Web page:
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Thalidomide Derivative Studied in Cutaneous Lupus Erythematosus

Patients show clinical improvement within 2 weeks (Dec. 7)

Although cutaneus lupus erythematosus (CLE) is a relatively rare disorder, several treatment options are available. Nevertheless, other therapies are needed for patients who fail to respond to drug treatment or who experience relapse. According to a new report, published online in the December 7 issue of Arthritis Research & Therapy, the thalidomide derivative lenalidomide (Revlimid, Celgene Corporation) may offer an alternative therapy for CLE.

Lenalidomide, a thalidomide analogue, is an immunomodulatory agent with antiangiogenic and antineoplastic properties. The drug, in combination with dexamethasone, is indicated in the U.S. for the treatment of patients with multiple myeloma who have received at least one prior therapy. It is also indicated for the treatment of patients with transfusion-dependent anemia due to low- or intermediate-1-risk myelodysplastic syndromes associated with a deletion 5q cytogenetic abnormality with or without additional cytogenetic abnormalities.

An open-label phase II study was conducted in Spain to evaluate the efficacy and safety of lenalidomide in 15 patients with refractory CLE. The patients were treated with oral lenalidomide (5 mg/day) for 4 weeks. At that point, if no clinical improvement was observed, the dosage was increased to 10 mg/day; otherwise, treatment was sustained at 5 mg/day. Overall, the duration of treatment ranged from 3 to 30 months (median: 11 months), and the patients were followed for 7 to 30 months (median: 15 months). All of the patients were white and female, with a median age of 40 years (range: 28 to 53 years).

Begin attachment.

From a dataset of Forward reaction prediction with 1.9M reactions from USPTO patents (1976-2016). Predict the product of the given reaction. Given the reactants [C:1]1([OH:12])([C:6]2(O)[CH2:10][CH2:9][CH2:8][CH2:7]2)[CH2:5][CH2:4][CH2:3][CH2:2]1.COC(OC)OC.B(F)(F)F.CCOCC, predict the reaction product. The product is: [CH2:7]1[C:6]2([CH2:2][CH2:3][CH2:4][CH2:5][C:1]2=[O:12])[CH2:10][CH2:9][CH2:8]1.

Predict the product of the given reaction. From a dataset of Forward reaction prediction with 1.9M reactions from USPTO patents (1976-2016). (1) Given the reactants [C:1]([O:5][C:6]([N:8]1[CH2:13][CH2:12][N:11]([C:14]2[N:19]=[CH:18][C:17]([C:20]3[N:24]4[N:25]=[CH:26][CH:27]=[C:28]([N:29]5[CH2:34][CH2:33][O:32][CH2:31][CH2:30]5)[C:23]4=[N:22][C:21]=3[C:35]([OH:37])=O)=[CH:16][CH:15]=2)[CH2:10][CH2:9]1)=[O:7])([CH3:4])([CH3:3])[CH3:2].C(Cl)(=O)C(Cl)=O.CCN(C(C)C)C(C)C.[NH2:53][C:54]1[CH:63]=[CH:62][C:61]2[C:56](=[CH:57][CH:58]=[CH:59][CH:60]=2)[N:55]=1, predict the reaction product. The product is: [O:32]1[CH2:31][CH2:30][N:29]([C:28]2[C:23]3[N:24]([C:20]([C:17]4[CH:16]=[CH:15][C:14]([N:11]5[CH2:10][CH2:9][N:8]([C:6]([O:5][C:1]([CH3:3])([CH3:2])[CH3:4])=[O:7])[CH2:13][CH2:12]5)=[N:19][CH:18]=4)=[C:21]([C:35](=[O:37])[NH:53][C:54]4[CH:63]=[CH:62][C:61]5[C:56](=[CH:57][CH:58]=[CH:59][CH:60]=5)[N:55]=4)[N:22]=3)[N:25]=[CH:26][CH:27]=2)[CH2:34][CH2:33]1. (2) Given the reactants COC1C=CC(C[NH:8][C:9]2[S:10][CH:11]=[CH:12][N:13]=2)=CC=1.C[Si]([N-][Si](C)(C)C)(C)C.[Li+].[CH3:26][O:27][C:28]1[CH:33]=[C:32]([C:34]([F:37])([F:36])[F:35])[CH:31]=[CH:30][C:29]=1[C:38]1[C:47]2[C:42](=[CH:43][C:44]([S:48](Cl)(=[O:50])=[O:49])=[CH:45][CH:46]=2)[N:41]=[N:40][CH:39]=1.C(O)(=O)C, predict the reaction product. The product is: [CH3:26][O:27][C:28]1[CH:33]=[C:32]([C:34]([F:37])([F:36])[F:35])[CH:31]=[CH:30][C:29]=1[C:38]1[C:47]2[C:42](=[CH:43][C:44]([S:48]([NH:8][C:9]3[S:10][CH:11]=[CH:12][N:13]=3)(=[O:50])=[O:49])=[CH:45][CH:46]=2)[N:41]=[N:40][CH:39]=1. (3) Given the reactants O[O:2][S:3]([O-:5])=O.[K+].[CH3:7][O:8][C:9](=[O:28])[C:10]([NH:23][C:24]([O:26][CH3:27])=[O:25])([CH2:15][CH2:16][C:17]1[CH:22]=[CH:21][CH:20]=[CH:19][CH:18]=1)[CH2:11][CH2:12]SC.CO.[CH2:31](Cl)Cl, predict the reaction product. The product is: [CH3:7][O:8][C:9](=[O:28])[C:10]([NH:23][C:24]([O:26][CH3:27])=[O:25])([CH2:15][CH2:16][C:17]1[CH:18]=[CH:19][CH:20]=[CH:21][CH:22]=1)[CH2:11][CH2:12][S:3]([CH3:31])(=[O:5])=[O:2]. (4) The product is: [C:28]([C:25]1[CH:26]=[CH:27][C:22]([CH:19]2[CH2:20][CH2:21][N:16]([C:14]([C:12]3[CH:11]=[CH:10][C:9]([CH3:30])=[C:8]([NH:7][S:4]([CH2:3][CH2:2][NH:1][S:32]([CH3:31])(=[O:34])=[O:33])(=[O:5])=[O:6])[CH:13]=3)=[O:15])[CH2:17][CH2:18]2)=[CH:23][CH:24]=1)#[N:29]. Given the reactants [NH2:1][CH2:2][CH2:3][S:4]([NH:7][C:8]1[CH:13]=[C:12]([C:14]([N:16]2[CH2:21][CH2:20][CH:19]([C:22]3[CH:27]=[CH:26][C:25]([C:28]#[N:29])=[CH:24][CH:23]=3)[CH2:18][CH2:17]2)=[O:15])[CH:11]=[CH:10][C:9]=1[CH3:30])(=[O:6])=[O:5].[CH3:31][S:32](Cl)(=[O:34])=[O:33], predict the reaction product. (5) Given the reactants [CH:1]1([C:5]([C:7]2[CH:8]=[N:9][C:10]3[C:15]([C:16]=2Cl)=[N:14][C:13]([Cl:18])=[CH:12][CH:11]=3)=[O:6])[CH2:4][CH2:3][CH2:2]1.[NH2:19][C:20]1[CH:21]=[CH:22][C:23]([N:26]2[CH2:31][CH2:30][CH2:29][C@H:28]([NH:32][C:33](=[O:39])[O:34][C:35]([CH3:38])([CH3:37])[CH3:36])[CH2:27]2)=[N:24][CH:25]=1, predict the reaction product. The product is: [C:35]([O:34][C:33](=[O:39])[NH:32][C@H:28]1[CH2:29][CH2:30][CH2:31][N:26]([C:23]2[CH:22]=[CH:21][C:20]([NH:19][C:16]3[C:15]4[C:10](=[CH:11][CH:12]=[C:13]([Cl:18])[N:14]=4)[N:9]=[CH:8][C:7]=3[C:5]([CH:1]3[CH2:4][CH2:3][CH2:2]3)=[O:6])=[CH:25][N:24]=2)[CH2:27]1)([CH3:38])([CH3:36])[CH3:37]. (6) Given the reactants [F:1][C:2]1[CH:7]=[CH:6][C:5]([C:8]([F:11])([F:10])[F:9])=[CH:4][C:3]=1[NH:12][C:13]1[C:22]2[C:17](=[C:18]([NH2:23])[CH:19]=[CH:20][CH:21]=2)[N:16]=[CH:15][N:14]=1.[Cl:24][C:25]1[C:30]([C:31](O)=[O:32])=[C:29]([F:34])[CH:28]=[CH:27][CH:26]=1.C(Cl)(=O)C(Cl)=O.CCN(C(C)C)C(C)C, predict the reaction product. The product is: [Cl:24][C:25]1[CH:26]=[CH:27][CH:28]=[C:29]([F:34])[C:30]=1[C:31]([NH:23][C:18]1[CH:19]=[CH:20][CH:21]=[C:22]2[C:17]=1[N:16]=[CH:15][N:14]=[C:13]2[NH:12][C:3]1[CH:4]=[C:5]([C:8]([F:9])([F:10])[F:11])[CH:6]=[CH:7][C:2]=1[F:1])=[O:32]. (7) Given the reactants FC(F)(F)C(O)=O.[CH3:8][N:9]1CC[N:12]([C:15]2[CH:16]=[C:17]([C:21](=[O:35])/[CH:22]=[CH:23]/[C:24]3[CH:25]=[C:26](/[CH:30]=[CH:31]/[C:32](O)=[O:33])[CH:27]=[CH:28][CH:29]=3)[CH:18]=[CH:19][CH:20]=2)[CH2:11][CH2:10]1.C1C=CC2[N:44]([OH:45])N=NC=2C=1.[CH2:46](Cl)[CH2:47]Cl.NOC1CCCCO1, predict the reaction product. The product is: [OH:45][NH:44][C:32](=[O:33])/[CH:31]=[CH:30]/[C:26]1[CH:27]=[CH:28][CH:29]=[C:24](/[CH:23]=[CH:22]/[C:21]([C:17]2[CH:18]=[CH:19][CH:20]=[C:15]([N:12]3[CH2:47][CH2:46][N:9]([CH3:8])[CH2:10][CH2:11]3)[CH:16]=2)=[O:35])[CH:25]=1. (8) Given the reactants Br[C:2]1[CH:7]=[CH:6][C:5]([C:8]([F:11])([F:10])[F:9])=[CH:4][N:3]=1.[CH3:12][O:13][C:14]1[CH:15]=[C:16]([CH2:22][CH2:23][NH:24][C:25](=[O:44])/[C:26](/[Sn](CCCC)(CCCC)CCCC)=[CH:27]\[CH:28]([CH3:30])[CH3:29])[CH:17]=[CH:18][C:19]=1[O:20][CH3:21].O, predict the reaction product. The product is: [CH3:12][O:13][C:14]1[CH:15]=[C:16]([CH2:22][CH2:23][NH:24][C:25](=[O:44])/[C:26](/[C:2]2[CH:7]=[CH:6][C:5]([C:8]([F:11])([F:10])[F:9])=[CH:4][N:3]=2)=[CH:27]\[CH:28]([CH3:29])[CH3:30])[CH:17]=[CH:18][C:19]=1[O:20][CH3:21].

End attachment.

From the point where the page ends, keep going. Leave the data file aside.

The study’s primary efficacy endpoint was the proportion of patients achieving a complete response (CR), defined as complete resolution of the inflammatory rash (Cutaneous Lupus Erythematosus Disease Area and Severity Index [CLASI] activity score = 0). Other secondary endpoints included the development of side effects, cutaneous and systemic flares, and the drug’s immunological effects.

One patient discontinued treatment because of gastrointestinal (GI) side effects. All of the remaining patients showed a clinical response, with 12 (85%) achieving CR. A significant clinical improvement (a decrease in the CLASI activity score from 11.00 to 4.13 [P = 0.0009]) was observed at 2 weeks. Of the 12 patients who achieved CR, nine (75%) relapsed within a median period of 4.4 weeks (range: 2 to 8 weeks). Only two patients, both with subacute CLE, achieved sustained disease remission after the medication was withdrawn.

Lenalidomide therapy had no effect on systemic disease, immunological parameters, or the CLASI damage score.

The drug was generally well tolerated. Only two patients (13%) developed side effects, which included insomnia, grade 2 neutropenia, and GI symptoms. These effects resolved after withdrawal of the medication. Neither polyneuropathy nor thrombosis was observed.

The authors concluded that lenalidomide appears to be safe and effective in patients with refractory CLE. Clinical relapse, however, may be expected after the drug’s withdrawal.

Lenalidomide is a Pregnancy Category X drug. If lenalidomide is used during pregnancy, it may cause birth defects or death to a developing baby. Treatment with linelidomide has also been associated with hematologic toxicity, deep-vein thrombosis, and pulmonary embolism.

Sources: Arthritis Research & Therapy ; December 7, 2012; and Revlimid PI ; May 2012.

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